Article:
Imagine for a few moments how a college coach could use his athletic department’s integrity and compliance program as a competitive edge when recruiting student-athletes. Most talented players are wooed by several colleges, so when a coach pays an athlete a home visit the coach may be under as much pressure as the athlete to make a favorable impression.
Keep in mind that athletes seldom choose on their own the university they ultimately decide to attend. More often than not the prospective athlete’s family is also involved in making the decision, and usually it is the student’s mother who has the most influence.
Remember also that in many instances a university ‘s compliance program effectively stops at the door of the athletic department. It is usually up to the athletic department’s own compliance officer to make sure the school is complying with NCAA rules and regulations. But beyond meeting the minimum requirements, it is a rare school and a rare coach who keeps a close eye on what the youngsters do in their unstructured time.
What a splendid opportunity then for a coach to reassure the worried mother saying goodbye to her young offspring! Let us indulge in a little fantasy and listen in as the eager coach meets the nervous family.
Mrs. Patricia Jones: Welcome to our home, coach. I am Pat and this is Earl, my husband. Of course you’ve already met Michael. We’ve all been looking forward to your visit. Michael is our only son so Earl and I are a little uncertain about his going so far away and to such a large school.
Coach Smith: Well, Pat, let me get right to it then. You already are aware how well we’ve done in recent years – five national championships, a bowl appearance most ever year, and of course many of our players go on to play at the next level. But I know you also want to hear about our academic standards and graduation rates, and how we can help Michael and his teammates make the right decisions while away from home.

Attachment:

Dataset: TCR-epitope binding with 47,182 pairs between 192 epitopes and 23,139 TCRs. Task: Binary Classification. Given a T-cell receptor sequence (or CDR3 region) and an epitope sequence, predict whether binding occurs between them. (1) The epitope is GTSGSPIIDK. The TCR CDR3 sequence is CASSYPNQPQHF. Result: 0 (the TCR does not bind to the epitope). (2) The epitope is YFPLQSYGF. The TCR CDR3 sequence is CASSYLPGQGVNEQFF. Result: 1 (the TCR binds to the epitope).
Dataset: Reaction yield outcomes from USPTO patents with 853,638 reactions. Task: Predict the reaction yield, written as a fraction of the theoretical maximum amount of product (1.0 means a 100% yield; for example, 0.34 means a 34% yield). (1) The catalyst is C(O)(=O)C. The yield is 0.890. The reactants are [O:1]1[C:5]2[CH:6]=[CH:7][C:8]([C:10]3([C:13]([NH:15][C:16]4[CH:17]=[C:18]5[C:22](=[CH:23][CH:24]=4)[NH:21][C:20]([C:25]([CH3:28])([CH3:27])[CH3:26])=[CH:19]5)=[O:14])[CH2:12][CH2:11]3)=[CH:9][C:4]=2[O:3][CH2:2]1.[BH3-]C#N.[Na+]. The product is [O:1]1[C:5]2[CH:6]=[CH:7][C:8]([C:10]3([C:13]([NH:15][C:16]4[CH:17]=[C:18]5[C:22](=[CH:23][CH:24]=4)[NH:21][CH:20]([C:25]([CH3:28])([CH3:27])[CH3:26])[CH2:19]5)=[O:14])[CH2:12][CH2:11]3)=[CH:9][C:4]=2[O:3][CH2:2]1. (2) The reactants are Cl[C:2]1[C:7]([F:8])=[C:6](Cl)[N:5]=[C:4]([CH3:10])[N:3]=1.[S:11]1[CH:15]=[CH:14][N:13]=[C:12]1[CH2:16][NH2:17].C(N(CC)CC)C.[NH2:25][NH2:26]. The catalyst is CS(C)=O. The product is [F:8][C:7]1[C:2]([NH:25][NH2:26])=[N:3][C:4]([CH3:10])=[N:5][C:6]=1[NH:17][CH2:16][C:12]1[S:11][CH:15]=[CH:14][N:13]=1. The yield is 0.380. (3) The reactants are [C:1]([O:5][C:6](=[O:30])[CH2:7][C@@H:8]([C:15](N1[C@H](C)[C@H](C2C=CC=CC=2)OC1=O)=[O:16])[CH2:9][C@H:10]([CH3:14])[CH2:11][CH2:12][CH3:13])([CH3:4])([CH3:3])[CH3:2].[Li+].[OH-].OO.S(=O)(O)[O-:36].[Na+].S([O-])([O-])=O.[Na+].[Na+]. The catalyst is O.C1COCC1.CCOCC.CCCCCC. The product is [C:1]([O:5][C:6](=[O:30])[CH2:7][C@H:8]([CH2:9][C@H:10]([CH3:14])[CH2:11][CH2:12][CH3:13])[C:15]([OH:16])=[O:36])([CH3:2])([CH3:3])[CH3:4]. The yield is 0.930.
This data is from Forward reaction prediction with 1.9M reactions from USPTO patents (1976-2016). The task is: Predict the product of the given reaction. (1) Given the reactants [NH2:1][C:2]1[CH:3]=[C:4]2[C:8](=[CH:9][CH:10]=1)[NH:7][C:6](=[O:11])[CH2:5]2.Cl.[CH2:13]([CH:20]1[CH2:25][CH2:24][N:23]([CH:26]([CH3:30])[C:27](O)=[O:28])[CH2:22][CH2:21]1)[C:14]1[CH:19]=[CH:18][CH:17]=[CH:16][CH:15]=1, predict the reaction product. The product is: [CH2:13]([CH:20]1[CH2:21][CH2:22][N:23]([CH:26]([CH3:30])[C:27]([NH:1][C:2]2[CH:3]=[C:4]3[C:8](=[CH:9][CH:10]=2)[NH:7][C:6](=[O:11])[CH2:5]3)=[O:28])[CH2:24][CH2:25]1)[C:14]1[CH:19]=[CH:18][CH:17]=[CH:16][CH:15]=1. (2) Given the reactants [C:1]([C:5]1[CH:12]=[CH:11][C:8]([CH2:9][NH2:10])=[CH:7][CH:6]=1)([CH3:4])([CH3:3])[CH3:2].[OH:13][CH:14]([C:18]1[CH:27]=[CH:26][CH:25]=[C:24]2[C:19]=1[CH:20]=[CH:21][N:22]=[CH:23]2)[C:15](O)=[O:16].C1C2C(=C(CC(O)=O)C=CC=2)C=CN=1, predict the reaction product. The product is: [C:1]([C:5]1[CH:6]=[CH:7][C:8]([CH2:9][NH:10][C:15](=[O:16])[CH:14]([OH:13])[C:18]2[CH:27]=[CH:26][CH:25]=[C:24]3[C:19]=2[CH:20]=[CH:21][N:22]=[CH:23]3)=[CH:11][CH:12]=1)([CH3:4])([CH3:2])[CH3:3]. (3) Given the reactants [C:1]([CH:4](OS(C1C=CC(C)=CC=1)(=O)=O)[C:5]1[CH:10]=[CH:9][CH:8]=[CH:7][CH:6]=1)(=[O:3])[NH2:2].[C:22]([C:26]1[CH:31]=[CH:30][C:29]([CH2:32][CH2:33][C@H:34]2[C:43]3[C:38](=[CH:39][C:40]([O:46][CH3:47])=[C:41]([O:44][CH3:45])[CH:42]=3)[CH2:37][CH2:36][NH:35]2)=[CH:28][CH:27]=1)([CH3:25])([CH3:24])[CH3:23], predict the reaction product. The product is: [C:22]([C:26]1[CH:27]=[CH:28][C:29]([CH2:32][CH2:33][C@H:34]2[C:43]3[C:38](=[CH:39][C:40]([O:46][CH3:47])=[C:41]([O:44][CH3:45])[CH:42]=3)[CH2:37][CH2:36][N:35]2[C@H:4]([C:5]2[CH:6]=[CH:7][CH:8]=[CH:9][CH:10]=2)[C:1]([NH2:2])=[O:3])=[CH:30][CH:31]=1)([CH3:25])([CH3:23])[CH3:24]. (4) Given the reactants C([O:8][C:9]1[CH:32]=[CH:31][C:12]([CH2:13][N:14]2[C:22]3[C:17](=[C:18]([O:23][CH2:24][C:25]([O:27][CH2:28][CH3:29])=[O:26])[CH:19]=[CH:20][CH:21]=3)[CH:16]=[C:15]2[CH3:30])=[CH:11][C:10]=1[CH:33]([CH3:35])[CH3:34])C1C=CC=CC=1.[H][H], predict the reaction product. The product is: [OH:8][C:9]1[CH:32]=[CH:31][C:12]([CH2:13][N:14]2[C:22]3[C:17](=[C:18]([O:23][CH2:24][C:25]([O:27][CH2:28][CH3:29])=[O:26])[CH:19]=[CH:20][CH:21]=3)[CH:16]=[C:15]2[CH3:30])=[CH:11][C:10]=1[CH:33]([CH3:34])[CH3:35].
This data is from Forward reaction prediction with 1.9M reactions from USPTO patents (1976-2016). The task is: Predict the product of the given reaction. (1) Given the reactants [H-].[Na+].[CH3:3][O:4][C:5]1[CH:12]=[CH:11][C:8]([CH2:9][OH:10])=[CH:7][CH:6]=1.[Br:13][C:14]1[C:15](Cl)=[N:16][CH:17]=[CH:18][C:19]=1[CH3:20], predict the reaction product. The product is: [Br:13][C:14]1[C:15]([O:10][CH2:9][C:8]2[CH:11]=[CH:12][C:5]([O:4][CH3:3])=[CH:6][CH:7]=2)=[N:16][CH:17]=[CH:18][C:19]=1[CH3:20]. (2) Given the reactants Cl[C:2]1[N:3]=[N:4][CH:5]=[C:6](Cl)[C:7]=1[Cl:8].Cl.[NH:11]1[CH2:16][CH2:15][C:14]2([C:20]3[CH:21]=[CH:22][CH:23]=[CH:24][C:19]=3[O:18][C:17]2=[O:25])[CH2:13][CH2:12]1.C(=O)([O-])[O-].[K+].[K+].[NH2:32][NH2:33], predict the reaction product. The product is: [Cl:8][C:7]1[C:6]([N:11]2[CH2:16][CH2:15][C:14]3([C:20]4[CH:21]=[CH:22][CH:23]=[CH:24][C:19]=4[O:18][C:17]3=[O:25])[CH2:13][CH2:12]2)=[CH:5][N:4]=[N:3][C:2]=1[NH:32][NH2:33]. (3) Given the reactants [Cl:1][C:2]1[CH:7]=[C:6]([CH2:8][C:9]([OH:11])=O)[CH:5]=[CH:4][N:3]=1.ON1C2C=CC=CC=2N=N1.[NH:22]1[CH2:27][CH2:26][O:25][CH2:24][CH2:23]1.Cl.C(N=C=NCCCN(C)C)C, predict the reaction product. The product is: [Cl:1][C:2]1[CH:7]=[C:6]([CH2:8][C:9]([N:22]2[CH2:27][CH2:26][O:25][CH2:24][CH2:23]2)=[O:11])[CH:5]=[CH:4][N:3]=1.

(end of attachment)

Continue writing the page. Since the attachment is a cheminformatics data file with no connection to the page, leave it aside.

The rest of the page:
Pat: Frankly, we don’t know what to make of all the scandals and troubles we keep reading about in the newspaper.
Coach Smith: I won ‘t deny we’ve had our problems. Many of these could have been prevented and should have been prevented. And that’s what lead us to expand our athletic department’s compliance program into a formal, comprehensive integrity and compliance program.
Pat: Really? I’ve never heard of that.
Coach Smith: Well, we have a group of young athletes who are adjusting to college life and sometimes making poor decisions which reflect poorly on all of us. We value our reputation, and of course we want to protect the young kids too. So we’ve developed a program designed to prevent small problems from growing into large ones.
Pat: It sounds a little like the compliance program we have where I work.
Coach Smith: First of all, we have established a code of conduct which is probably similar to what you’d find in any major university. But we go further. In formal training classes, we emphasize to our student-athletes what is required and expected of them. And we make sure they understand how to report any problems or concerns they have so we can address them before they cause problems for those involved.
Pat: This sounds more and more like what we have at work.
Coach Smith: Well, that’s the idea. There is no reason for college athletes to think they live in a world of their own. I
Pat: Why don’t other schools have something like this? I really like what I am hearing.
Coach Smith: Many of them do have compliance programs but they don’t really extend to student-athletes. That is what makes our program different. We truly emphasize to the student athletes that they are expected to live up to the code of conduct, and we make it easy for them to report any problems or concerns. There’s more to it, but you get the essential point.
Pat: Well, coach you are quite a salesman. Earl and I feel so much better about Michael going away to college. We know he’ll be in good hands.
***This Blog is reposted with permission from the Society of Corporate Compliance and Ethics.***